InVision is our prototyping tool of choice. We’ll design in Sketch then upload to InVision, create hotspots and share. We use Craft to help facilitate that relationship between Sketch and InVision.

InVision also acquired Brand.ai which we use to manage our source of truth for brand guidelines and assets. This is extremely useful internally when other team members are looking for the right logo or color value to use.

VS Code

On the Design team we don’t code new product features, but we do jump in and help with component styles, copy and UX issues. When we do write code, VS Code is the editor of choice across the team these days. Our repos are stored in GitHub (most of which are open source).

Adobe CC

While we use Sketch for interface design we all have a license for Adobe CC. We’ll use Photoshop for photo editing or large graphics, Illustrator for illustrations, icons and print design, as well as InDesign for digital and print documents.


Slack is the communication tool of choice at our company. We have a private design channel for internal team discussions and critique, a public design channel where we’ll share stuff with the company, and we’ll setup temporary channels for individual projects to help facilitate the feedback cycle with stakeholders.


JIRA is the project management tool of choice at our company. We create Epics for projects and then tasks under that Epic to help deliver it. These Epics are usually tied to Product Features on the product backlog and Engineering Epics that our engineers create to deliver a feature. While each team member is responsible for managing their own tasks, this Kanban board gives the rest of the team (and company) transparency.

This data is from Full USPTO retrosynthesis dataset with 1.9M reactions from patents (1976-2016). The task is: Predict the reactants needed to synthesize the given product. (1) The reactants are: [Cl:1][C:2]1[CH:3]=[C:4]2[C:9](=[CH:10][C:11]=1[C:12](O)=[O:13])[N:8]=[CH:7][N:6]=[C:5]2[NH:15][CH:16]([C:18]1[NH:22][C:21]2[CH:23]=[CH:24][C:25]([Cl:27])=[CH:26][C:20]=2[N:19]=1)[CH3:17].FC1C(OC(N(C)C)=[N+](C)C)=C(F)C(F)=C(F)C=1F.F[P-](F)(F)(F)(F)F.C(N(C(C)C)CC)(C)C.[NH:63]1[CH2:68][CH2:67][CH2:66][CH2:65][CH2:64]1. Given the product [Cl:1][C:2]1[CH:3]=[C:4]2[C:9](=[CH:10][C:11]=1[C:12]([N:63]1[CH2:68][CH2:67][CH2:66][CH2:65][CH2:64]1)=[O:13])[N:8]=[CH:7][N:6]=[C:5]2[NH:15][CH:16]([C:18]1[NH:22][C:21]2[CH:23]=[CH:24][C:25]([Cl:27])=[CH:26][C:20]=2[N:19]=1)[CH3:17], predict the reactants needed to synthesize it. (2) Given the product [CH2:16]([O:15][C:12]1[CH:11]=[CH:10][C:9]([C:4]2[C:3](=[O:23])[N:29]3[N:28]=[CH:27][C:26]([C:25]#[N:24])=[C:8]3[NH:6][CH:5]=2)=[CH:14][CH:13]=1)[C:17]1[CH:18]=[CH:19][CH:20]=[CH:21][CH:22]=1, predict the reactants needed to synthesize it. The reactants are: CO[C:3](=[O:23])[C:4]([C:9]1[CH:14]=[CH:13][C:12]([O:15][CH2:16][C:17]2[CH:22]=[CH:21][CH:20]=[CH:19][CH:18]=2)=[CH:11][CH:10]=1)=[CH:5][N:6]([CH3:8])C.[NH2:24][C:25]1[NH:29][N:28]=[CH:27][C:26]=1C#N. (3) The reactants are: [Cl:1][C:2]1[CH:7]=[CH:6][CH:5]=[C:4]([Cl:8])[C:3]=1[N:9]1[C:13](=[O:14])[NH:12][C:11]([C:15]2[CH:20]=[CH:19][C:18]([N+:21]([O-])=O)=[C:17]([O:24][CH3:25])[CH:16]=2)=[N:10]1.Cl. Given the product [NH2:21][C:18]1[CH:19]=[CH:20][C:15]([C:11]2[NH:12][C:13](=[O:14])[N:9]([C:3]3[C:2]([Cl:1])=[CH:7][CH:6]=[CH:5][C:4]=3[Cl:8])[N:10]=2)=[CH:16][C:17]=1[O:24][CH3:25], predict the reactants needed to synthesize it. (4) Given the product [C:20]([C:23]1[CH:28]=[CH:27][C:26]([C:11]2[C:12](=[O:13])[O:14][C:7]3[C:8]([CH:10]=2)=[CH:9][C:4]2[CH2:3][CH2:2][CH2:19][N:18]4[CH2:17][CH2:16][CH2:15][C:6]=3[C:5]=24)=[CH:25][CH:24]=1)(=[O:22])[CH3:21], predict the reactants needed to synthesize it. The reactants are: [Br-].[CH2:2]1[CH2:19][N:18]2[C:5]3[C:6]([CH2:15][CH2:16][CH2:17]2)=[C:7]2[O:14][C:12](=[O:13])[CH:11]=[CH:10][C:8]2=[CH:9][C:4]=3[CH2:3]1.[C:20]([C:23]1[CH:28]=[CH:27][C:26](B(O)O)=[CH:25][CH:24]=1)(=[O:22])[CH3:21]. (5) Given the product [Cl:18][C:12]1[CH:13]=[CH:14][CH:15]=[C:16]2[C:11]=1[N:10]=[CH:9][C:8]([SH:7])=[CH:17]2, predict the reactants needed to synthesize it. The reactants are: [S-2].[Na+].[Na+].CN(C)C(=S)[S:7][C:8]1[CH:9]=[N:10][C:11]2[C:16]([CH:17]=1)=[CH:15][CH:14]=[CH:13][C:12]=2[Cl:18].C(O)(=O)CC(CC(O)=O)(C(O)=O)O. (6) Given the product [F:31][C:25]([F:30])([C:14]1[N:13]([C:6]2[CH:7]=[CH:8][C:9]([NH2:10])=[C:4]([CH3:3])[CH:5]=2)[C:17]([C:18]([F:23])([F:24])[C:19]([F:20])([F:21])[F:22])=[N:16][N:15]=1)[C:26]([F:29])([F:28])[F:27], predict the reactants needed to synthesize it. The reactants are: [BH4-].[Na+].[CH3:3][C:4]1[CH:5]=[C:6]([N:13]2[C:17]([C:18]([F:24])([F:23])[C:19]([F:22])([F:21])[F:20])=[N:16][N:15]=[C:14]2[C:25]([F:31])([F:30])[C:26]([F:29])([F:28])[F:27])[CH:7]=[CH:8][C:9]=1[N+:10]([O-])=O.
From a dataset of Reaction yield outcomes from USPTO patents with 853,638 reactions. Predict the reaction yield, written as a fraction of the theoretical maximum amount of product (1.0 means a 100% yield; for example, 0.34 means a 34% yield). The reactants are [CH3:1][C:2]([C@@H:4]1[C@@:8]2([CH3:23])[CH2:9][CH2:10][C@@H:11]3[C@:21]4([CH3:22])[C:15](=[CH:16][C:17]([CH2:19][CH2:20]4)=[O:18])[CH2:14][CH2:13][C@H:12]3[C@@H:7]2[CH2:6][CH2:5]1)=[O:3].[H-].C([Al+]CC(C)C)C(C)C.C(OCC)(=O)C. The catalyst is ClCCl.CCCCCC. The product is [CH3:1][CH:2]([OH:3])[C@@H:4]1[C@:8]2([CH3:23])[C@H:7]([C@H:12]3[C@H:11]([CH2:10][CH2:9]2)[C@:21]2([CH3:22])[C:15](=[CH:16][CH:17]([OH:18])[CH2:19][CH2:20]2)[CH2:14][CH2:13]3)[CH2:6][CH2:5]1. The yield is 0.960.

Confluence is the Wiki tool of choice at our company. We have a Design space where we document a lot of things like our workflows, recruiting process etc. For each project we’ll also create a Wiki page where we document learnings as we go and the final prototype, user stories and acceptance criteria.

G Suite

We use Docs to collaborate on ideas and content e.g. API design docs, this blog post. We’ll use Presentations to help facilitate and pitch our design ideas and solutions. We use Drive to share files and design resources. Using Google’s suite of tools enables us to collaborate and access from anywhere rather than sharing hard copies back and forth.


We use Dropmark to gather inspiration and build a knowledge base over time. Dropmark has a handy browser extension for adding websites and images. We also use this for our weekly “designspiration” or show and tell, where we’ll collect resources we want to share with the team in our weekly design sync.


Cloudapp is great for sharing screenshots and gifs or movies of your screen. Instead of creating a design in Sketch sometimes it is easier to inspect element, take a screenshot, share in Slack and annotate it with Cloudapp.


For higher quality screen recordings we use Screenflow. We use this in user testing sessions to record the session then upload the videos to Google Drive, which are then shared as part of our user test reports.


We use Dribbble to gather inspiration and to share work we’ve designed. Sharing helps us celebrate small wins and we’ve also found it useful when hiring.

Future Tools to Evaluate

While these are the tools that we use today, there are a lot of tools that are on our radar. We keep an eye on these, and had some members of the team conduct lunch and learns about them, but we haven’t decided to officially switch to just yet.

We’re Hiring

If you’re a Designer looking for a new adventure and like the look of our design stack, get in touch, we are hiring Designers and Developers in San Francisco, Hamburg, and remote. You can also read more about our design workflow and how we conduct regular user testing.